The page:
A non-resident company with a branch or permanent establishment (PE) in Thailand is liable to tax on income attributable to the branch/PE. Under domestic law, a limited force of attraction rule determines that attributable income is not only the income derived by the branch/PE, but also income otherwise derived in Thailand by the non-resident company to the extent the income is derived from transactions similar to those carried out by branch/PE.
The income of a branch/PE is determined in much the same way as for resident companies. However, charges from head office to PE are allowable only if they meet the following conditions:
- The expenses directly relate to specific services provided for the benefit of the specific business of the branch/PE in Thailand;
- R&D expenses are incurred for the benefit of the Thai branch/PE or the results of the R&D are effectively used for the benefit of the business of the Thai branch/PE;
- The expenses charged to the Thai branch/PE were not deducted in the determination of the taxable income of the head office or another branch/PE;
- The allocation of charges to the Thai branch/PE is consistent with the allocation of the same to branches/PEs located elsewhere; and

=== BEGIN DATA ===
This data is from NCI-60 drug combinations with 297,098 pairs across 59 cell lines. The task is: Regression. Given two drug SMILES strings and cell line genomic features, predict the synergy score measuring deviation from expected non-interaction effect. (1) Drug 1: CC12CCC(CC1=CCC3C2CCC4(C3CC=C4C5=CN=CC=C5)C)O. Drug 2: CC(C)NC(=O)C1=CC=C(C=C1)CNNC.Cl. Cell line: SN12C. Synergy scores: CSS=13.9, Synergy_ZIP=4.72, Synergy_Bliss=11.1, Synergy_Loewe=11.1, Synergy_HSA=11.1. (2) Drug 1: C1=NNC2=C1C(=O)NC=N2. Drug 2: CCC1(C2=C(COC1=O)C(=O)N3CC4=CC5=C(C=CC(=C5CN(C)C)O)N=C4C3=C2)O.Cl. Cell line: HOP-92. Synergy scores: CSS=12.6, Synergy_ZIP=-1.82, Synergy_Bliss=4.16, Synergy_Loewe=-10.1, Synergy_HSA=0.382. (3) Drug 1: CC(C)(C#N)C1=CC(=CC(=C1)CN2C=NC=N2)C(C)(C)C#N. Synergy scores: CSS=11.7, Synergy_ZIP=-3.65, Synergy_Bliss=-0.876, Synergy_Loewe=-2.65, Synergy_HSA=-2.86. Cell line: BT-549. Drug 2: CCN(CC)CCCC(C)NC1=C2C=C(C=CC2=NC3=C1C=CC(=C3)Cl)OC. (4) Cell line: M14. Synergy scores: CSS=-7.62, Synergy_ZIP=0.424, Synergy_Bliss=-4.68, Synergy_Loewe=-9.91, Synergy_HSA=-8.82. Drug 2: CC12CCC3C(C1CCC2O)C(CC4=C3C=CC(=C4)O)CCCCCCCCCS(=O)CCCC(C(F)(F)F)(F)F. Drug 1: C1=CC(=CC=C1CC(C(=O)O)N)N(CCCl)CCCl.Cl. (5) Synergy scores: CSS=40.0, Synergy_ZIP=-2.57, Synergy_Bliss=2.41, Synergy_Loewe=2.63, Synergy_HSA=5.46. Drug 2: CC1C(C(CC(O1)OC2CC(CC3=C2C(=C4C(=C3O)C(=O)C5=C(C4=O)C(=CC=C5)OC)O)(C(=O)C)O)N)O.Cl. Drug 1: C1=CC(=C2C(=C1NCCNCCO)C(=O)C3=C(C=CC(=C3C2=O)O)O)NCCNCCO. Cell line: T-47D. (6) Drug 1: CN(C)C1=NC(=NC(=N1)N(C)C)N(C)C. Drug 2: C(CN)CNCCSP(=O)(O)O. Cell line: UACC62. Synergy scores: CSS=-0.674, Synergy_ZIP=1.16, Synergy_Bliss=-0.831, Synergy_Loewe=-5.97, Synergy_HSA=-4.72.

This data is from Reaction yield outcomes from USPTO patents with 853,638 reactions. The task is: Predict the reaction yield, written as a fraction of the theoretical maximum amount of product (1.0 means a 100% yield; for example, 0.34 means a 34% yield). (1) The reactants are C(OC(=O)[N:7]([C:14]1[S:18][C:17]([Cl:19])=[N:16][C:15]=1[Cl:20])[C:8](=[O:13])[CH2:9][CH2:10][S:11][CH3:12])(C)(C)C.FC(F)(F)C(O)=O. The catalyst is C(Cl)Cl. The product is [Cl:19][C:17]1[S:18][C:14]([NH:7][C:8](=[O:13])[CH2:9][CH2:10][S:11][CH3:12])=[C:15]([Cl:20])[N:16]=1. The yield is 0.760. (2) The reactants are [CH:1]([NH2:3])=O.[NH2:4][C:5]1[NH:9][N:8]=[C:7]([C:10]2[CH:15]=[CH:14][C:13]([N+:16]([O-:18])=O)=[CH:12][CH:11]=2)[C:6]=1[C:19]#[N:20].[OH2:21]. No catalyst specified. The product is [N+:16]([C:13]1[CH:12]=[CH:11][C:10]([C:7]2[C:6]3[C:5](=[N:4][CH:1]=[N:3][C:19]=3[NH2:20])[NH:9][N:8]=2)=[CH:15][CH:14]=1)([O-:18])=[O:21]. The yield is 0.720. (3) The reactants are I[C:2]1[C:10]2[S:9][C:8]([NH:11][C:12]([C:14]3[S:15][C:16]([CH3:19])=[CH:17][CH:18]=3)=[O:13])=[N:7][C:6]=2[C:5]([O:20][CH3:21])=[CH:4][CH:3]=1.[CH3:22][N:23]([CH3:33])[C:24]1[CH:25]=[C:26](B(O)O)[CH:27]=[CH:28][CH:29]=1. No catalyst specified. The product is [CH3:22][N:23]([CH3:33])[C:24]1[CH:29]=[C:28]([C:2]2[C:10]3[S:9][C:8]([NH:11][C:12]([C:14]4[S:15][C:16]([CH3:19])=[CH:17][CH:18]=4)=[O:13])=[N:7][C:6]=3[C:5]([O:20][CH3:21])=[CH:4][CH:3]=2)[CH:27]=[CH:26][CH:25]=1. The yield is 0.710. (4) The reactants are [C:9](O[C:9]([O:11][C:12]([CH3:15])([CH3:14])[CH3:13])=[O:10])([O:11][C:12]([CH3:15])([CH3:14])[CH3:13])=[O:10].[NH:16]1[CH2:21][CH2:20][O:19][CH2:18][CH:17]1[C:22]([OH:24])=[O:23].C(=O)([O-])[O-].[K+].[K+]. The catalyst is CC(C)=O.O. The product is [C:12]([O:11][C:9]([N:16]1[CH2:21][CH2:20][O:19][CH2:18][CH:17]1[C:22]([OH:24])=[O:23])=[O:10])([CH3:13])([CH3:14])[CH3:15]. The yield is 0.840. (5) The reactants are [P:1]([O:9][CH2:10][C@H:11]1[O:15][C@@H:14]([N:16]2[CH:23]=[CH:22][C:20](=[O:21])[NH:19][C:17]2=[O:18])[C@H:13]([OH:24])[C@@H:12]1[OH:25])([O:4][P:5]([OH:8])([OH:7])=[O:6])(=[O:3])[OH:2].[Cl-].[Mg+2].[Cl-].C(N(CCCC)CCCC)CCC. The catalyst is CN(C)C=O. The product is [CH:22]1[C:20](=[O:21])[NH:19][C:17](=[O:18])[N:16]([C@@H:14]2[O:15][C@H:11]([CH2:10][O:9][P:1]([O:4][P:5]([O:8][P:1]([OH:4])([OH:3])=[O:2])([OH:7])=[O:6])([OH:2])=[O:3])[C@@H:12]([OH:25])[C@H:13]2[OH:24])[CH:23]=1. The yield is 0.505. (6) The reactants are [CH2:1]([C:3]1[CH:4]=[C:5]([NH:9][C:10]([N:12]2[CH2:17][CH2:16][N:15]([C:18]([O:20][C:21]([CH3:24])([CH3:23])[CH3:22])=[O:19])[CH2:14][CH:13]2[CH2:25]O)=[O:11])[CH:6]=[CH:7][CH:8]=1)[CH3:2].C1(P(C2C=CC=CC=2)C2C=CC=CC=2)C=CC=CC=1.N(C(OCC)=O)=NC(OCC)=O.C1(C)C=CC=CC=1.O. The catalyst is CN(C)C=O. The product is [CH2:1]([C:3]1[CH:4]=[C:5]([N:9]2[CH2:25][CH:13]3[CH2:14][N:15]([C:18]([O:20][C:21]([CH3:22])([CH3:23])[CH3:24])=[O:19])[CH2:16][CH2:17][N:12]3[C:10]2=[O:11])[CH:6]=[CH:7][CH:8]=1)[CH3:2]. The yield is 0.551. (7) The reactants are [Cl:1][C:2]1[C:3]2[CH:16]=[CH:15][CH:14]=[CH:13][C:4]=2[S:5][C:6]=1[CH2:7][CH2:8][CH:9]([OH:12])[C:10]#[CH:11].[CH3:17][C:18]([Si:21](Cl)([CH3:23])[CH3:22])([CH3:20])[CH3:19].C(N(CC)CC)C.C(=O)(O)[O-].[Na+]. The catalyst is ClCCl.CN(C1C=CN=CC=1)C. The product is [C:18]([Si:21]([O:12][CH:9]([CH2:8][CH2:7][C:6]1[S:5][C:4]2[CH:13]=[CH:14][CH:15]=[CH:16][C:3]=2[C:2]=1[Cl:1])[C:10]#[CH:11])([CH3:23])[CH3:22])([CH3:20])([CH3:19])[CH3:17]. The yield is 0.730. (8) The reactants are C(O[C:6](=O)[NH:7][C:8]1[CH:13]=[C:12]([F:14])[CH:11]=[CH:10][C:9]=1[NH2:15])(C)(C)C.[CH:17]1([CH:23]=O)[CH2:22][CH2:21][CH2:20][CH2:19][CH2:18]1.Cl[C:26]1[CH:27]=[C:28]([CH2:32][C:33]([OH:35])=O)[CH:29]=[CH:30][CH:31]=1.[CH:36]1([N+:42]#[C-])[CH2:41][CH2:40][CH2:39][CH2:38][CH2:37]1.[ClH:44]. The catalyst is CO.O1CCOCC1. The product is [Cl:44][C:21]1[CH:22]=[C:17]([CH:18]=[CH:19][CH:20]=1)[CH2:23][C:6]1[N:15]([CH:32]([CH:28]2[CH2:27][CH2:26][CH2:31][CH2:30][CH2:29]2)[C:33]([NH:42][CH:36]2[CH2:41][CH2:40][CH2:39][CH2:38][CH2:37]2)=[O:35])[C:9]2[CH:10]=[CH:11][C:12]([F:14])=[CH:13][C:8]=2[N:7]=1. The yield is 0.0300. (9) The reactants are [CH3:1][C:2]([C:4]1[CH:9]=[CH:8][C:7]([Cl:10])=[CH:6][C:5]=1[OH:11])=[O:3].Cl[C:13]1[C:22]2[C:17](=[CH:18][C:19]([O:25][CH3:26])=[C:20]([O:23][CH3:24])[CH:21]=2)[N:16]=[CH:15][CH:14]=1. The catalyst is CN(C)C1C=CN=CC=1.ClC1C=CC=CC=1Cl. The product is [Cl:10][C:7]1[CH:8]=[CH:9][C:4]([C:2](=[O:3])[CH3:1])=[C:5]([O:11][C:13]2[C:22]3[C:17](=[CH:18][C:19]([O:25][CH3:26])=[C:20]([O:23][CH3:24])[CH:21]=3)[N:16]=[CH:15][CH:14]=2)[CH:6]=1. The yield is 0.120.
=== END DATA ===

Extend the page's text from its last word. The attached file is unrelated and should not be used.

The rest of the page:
- The expenses do not relate to those necessarily linked to the activity of the head office or other branches (such as office rental, utilities, appliances, etc.).
More specifically, general management and administrative expenses charged to a Thai branch/PE are expected to be charged at cost without a profit mark-up. Funding costs other than for a financial branch are usually disallowed, unless they can be specifically traced to a third-party financing specifically concluded for the benefit of the branch.
Charges to a Thai branch/PE must be substantiated as genuine by documents issued by the tax authorities of the head office or other professionals acceptable to the director-general of the Thai Revenue.
Where the profits arising from sales in Thailand through a branch/PE, whether or not treaty protected, cannot be reasonably ascertained, the corporate tax may be notionally determined as 5% of gross sales. This notional tax then satisfies both the Thai corporate tax and branch profit remittance tax liabilities.
Effective from 14 May 2018, income from digital assets, including income from holding or transfer of cryptocurrency and digital tokens is treated as ordinary income and subject to withholding tax in Thailand.
Unless a tax treaty provides otherwise, foreign companies undertaking a shipping or air transport business in Thailand are subject to corporate tax on a notional basis. With respect to the carriage of persons, corporate tax is due on the gross amount (i.e. before any deductions) od fees, fares and other collectibles in Thailand. For the transport of goods, the corporate tax is 3% of the gross amount of freight fees and other collectibles for goods transported from Thailand.
Foreign companies without a branch/PE in Thailand are liable to tax in Thailand only on specified Thai-source income (but see limited force of attraction above).